Archive for July, 2013

It’s my birthday. I’m 35. Ish. And that’s a big “ish.” For all of those billions of people who have been too busy to buy me a card, may I suggest you but a copy of my book instead? https://www.smashwords.com/books/view/330818. It only costs a little more than a card does. And what’s up with that, anyway? Three bucks for a piece of colored cardboard? Trust me, the book is a better deal. When was the last time you saw a birthday card that featured pack-hunting giant spiders?


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It’s the time of year when a young man’s fancy turns to baseball. And it strikes me that the two are not all that different. Writing is like baseball because:

They both involve a lot of sitting around waiting for something to happen

It’s full of arcane rules that no one can explain

You can take years working your way up through the kiddie leagues and the school leagues and the minor leagues with the hope, but never the promise, of making it to the majors

A writer is like a pitcher: he delivers the ball, but there are a bunch of guys behind him, all of whom have to do their jobs to make the pitcher look good (although if they do, the pitcher gets all the credit)

One error can ruin your whole game

No matter how many times you strike out, you only need one pitch to hit a home run

There’s always somebody on deck waiting to take your place

Every ballpark, like every magazine, plays to different skills

Critics and umpires: Right or wrong, you’re stuck with what they say

Fans who have never even tried to do what you do can do it better than you

Getting on base thirty percent of the time makes you an All-Star

Even if you win the pennant, you have to come back next year and start all over – except now the expectations are higher

There is no instant replay

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The Invisible City is now available in all major e-book formats, including Kindle, Nook, Sony Reader, and Kobo.

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I was getting down thinking about my WIP (work-in-progress in writer-speak). I thought it was stalling creatively, that while all the scenes were necessary, I was really just filling in the time until I reach the next phase, which in this case is the final act, the last third of the book, which I had scheduled for 50,000 words, or about 6000 words from now. (Like drivers in LA who measure distances in the time it takes to get there, writers don’t measure time in minutes, they measure it in words.)

And then it hit me: Who was I creating this artificial milestone for? If the story was stalling out, then certainly it wasn’t for me, and if I do my job, this stuff is invisible to readers, so who?

The publisher. Who at this stage is completely hypothetical. But I knew that publishers like books to have a certain length to justify its cost. So when I was outlining, I had divided my book into roughly even chunks in order to block out the scenes, if you will. But now, with the scenes almost all blocked, and the big climax (with explosions, if you’ll pardon a spoiler), looming ever larger, my outlined structure had gone from being a frame to a cage.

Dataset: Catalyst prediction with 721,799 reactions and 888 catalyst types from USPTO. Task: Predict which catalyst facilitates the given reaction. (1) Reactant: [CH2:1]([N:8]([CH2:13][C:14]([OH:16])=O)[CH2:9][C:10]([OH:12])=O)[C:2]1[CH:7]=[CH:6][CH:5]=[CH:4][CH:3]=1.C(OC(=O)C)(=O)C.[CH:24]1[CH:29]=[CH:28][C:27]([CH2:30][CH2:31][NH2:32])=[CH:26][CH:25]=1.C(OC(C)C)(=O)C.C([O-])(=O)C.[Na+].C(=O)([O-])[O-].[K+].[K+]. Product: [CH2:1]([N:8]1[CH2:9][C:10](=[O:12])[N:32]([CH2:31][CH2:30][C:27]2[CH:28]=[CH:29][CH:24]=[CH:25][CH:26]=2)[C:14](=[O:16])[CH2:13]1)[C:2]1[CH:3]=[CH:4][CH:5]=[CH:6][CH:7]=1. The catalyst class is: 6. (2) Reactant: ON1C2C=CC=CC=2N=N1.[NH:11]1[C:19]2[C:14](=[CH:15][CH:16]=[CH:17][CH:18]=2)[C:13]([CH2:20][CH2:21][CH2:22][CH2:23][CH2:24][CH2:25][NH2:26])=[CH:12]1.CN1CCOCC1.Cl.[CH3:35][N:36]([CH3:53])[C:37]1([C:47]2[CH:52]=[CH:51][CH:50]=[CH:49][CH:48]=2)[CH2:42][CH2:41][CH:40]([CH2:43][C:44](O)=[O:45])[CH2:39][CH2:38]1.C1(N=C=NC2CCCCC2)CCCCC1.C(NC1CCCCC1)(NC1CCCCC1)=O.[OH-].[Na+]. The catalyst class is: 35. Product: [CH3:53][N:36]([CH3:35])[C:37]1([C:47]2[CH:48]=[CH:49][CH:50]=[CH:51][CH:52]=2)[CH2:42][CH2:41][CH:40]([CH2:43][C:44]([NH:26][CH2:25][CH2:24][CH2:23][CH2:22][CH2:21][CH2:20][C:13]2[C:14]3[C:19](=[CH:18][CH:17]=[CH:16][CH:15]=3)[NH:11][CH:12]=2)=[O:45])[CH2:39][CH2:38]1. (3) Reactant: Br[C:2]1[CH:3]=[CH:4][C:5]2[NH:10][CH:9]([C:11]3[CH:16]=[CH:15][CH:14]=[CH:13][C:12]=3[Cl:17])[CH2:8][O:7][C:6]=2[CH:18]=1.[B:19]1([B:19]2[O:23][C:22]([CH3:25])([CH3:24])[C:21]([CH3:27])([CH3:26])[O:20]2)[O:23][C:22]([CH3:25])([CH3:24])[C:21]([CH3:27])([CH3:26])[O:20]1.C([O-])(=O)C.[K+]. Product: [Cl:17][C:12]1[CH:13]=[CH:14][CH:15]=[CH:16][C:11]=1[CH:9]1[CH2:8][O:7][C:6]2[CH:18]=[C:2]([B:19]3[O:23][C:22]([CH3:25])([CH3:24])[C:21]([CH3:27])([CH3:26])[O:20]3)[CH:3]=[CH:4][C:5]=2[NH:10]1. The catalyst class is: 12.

Well, the heck with that. I’m not Dan Brown or George RR Martin. (I think their books are too big, anyway.) If you think my book’s too short, let me know. I’ll write a sequel. That’s my “write,” too.

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After I promised to write this post, I became scared. Who was I to explain the mysteries of writing? How could I describe something that had taken me so long to understand? I was at times agitated, resigned, but finally I focused on the task at hand, and here I am.

Wait a second. Hold on. Let’s start over again, take it from the top.

After I promised to write this post, my brain refused to comprehend the enormity of the task. I started to sweat. My feet tapped out a frenzied beat in time with a band only I could hear, and my fingers drummed the desk. When I tired of this at last, I stared at the wall, my shoulders slumped, and sighed. Eventually, I put my fingers on the keyboard and with a deep breath, I stared to type.

This is the essence of showing versus telling. In the first paragraph, I told you how I felt. All the information was provided, you were a passive recipient. This is what I call the “television method” of writing. There’s nothing wrong with it–if you’re watching television.

The second paragraph, where I showed you how I felt by describing my actions, that’s what I call “radio writing.” In radio, as in a book, the listener can’t see your characters. He can only understand their actions by their words and sound effects. And it’s the sound effects that make all the difference.

Which would you rather listen to? A radio play wherein a character says, “Bob! Thank heavens you were able to break down the door and rescue me by throwing away the dynamite seconds before it exploded!” or Crash! Running feet! “Bob! There’s a bomb!” Running feet. Kaboom! “Bob! Thank heaven you got here in time!” Actions speak louder than words, and action words speak louder than anything.

Readers can only see your words on the page. Let the words you choose be the reader’s eyes into your story.

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